How to pronounce Naomi Benaron: nay-OH-mee BEN-uh-ron
In the brief essay below, Naomi Benaron describes the genesis of her debut novel, Running the Rift, and explains the absolute freedom found in running.
An essay by Naomi Benaron on Running the Rift
I have been writing since before I could write. Before I understood the power of the pencil and dragged my mother into every store we passed to beg for one, I made up stories and plays and performed them for an audience of stuffed animals and Claribel, my clown. I made my mother change the endings of songs that didn't suit me and sing them in rhyme. The first story I wrote was about a Luna moth, and I wrote it because I was moved by the brevity of its life and the beauty of its wings. I wrote it because I did not want to believe in death.
After I was a writer, and before I was a writer again, I took a sinuous path to science. The child of two physicians, I knew I was destined to follow in their footsteps, but I fought it with every ounce of stubbornness I had. I went to Israel and lived on a kibbutz and wrote poems in a notebook. I hitchhiked through Europe and went to museums and wrote poems in a notebook. I worked on fishing boats in Florida, sailed to the West Indies and worked on charter sailboats, and wrote poems in a notebook.
When I lost the will to fight my destiny, I came home and went to MIT. I fell in love with the earth. I fell for the many-colored rocks born from volcanic chaos and from the slow steady drift of fossils and sand, and I fell for their tremble and shift that came to the surface as seismic fury. In order to get back to the sea, I went to Scripps Institution of Oceanography, sailed on their research vessel to the Indian Ocean, and from the captured seismic waves that came from barges of C4 sunk into the waters with a slow fuse, I wrote the story of the troubled and restless crust that lay beneath the island of Java.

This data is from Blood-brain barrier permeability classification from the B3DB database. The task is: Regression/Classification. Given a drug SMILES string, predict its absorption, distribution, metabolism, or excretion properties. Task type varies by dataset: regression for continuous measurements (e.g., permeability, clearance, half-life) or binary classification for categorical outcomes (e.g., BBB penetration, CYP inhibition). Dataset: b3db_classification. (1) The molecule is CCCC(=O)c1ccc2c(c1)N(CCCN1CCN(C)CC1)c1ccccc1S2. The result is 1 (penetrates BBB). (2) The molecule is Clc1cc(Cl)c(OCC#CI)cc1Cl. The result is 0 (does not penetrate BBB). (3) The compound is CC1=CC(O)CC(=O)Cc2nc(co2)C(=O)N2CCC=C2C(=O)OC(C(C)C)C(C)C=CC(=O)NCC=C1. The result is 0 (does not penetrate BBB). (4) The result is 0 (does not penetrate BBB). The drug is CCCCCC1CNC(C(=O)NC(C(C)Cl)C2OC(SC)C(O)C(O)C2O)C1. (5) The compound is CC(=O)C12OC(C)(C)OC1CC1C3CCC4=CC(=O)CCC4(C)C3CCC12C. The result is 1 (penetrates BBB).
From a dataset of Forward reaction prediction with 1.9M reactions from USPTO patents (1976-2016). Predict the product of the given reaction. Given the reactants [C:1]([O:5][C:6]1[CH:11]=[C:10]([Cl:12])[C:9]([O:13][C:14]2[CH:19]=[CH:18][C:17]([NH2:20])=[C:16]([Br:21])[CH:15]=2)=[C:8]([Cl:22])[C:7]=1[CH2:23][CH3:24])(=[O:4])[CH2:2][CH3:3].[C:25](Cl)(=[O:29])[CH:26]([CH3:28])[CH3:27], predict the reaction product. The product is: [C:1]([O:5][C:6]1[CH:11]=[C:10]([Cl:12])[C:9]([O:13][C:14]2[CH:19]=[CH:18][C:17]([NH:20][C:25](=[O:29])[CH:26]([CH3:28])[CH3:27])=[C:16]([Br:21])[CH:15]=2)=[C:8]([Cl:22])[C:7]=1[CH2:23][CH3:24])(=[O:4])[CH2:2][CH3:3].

I never lost my love for writing, and I have never lost my love for the logic and beauty of science, and I have never lost the urge to wander. I traveled to Rwanda and understood I would have to place myself inside the country's heart and write the story that that heart told me. I went to Antioch Los Angeles and got my MFA, and my story grew into a novel called Running the Rift. The novel mixed the strands of science - physics and geology - with the strands of the painful story of the country and with those of my third love: running.
I came late to running, and my obsession with it grew slowly. First, there were slow jogs around the lake in Dallas, where I worked for Mobil Oil, with a friend. Then a 5K and then a 10K. I started to train seriously, and to my amazement, I started placing and then winning my age group. I tried a half-marathon and then a marathon. I moved to California and tried triathlon. Sprint. International distance. Half Iron Man. Full Iron Man. It was always the run I waited for, the rhythm of my feet settling into my blood. It was always the run where I picked off one and then another of my competitors. I do my best thinking and my best writing when I am running - running hard. There is something about the effort, about pushing through the pain that clears the mind and lets the creative dreams whelm to the surface.
Like my protagonist, Jean Patrick Nkuba, I run because I have to run. I also write because I have to write, because words and stanzas and stories spin in my mind no matter what else I am doing: running, swimming, making dinner. And I told the story of Jean Patrick Nkuba, a young Tutsi boy, because his voice would not let me be until I wrote it down. In one sense, that story is finished; I have written the last page of Running the Rift for the last time. But in another sense, Jean Patrick Nkuba's story is just beginning. Now it is time to tell his story to the world. It is time to let him run, and run, and run.
Essay by Naomi Benaron reproduced with permission by Algonquin.
Unless otherwise stated, this interview was conducted at the time the book was first published, and is reproduced with permission of the publisher. This interview may not be reproduced or reprinted without permission in writing from the copyright holder.
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